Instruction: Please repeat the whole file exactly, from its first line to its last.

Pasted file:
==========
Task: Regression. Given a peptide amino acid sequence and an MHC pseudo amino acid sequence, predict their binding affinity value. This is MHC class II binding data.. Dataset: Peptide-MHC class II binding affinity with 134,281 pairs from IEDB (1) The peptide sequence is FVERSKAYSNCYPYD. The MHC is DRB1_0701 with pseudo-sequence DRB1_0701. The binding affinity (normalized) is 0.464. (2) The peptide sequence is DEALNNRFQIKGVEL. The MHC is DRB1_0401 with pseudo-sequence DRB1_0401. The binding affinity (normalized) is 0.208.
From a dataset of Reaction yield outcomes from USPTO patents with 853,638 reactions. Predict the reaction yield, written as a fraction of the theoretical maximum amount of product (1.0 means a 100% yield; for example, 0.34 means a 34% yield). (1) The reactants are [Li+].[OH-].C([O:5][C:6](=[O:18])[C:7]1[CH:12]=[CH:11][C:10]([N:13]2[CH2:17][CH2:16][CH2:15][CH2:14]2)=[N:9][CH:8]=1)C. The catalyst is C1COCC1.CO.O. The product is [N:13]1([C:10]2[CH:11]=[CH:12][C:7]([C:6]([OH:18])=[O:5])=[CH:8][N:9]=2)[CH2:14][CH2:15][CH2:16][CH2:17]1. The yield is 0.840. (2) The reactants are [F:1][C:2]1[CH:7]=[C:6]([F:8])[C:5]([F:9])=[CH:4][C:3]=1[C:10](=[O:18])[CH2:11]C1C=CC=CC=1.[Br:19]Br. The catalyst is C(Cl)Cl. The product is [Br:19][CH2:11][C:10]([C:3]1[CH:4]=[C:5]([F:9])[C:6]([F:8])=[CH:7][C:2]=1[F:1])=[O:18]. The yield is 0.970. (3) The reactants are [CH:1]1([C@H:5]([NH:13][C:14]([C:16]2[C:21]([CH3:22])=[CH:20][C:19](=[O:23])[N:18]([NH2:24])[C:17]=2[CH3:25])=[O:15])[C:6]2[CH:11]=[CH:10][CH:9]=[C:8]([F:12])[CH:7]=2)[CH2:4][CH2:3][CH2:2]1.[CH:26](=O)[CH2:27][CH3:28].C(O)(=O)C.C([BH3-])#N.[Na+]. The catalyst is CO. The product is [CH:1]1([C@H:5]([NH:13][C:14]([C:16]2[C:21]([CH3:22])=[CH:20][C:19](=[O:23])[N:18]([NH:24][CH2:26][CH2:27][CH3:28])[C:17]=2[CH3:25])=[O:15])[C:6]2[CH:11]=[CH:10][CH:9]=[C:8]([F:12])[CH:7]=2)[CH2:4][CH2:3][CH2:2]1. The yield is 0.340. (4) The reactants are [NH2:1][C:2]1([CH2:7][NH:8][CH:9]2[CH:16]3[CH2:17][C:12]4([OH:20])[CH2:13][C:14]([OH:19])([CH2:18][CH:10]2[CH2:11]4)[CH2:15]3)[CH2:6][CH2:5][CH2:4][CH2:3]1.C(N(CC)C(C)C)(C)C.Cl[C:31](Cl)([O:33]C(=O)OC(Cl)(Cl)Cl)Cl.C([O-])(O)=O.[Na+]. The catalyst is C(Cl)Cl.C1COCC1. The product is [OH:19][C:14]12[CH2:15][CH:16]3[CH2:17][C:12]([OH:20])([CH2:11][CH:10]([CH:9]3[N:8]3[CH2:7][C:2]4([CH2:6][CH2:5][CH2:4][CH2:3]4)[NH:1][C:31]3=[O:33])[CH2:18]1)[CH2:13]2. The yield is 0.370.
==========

Task: Regression. Given a peptide amino acid sequence and an MHC pseudo amino acid sequence, predict their binding affinity value. This is MHC class II binding data.. Dataset: Peptide-MHC class II binding affinity with 134,281 pairs from IEDB (1) The peptide sequence is FVERSKAYSNCYPYD. The MHC is DRB1_0701 with pseudo-sequence DRB1_0701. The binding affinity (normalized) is 0.464. (2) The peptide sequence is DEALNNRFQIKGVEL. The MHC is DRB1_0401 with pseudo-sequence DRB1_0401. The binding affinity (normalized) is 0.208.
From a dataset of Reaction yield outcomes from USPTO patents with 853,638 reactions. Predict the reaction yield, written as a fraction of the theoretical maximum amount of product (1.0 means a 100% yield; for example, 0.34 means a 34% yield). (1) The reactants are [Li+].[OH-].C([O:5][C:6](=[O:18])[C:7]1[CH:12]=[CH:11][C:10]([N:13]2[CH2:17][CH2:16][CH2:15][CH2:14]2)=[N:9][CH:8]=1)C. The catalyst is C1COCC1.CO.O. The product is [N:13]1([C:10]2[CH:11]=[CH:12][C:7]([C:6]([OH:18])=[O:5])=[CH:8][N:9]=2)[CH2:14][CH2:15][CH2:16][CH2:17]1. The yield is 0.840. (2) The reactants are [F:1][C:2]1[CH:7]=[C:6]([F:8])[C:5]([F:9])=[CH:4][C:3]=1[C:10](=[O:18])[CH2:11]C1C=CC=CC=1.[Br:19]Br. The catalyst is C(Cl)Cl. The product is [Br:19][CH2:11][C:10]([C:3]1[CH:4]=[C:5]([F:9])[C:6]([F:8])=[CH:7][C:2]=1[F:1])=[O:18]. The yield is 0.970. (3) The reactants are [CH:1]1([C@H:5]([NH:13][C:14]([C:16]2[C:21]([CH3:22])=[CH:20][C:19](=[O:23])[N:18]([NH2:24])[C:17]=2[CH3:25])=[O:15])[C:6]2[CH:11]=[CH:10][CH:9]=[C:8]([F:12])[CH:7]=2)[CH2:4][CH2:3][CH2:2]1.[CH:26](=O)[CH2:27][CH3:28].C(O)(=O)C.C([BH3-])#N.[Na+]. The catalyst is CO. The product is [CH:1]1([C@H:5]([NH:13][C:14]([C:16]2[C:21]([CH3:22])=[CH:20][C:19](=[O:23])[N:18]([NH:24][CH2:26][CH2:27][CH3:28])[C:17]=2[CH3:25])=[O:15])[C:6]2[CH:11]=[CH:10][CH:9]=[C:8]([F:12])[CH:7]=2)[CH2:4][CH2:3][CH2:2]1. The yield is 0.340. (4) The reactants are [NH2:1][C:2]1([CH2:7][NH:8][CH:9]2[CH:16]3[CH2:17][C:12]4([OH:20])[CH2:13][C:14]([OH:19])([CH2:18][CH:10]2[CH2:11]4)[CH2:15]3)[CH2:6][CH2:5][CH2:4][CH2:3]1.C(N(CC)C(C)C)(C)C.Cl[C:31](Cl)([O:33]C(=O)OC(Cl)(Cl)Cl)Cl.C([O-])(O)=O.[Na+]. The catalyst is C(Cl)Cl.C1COCC1. The product is [OH:19][C:14]12[CH2:15][CH:16]3[CH2:17][C:12]([OH:20])([CH2:11][CH:10]([CH:9]3[N:8]3[CH2:7][C:2]4([CH2:6][CH2:5][CH2:4][CH2:3]4)[NH:1][C:31]3=[O:33])[CH2:18]1)[CH2:13]2. The yield is 0.370.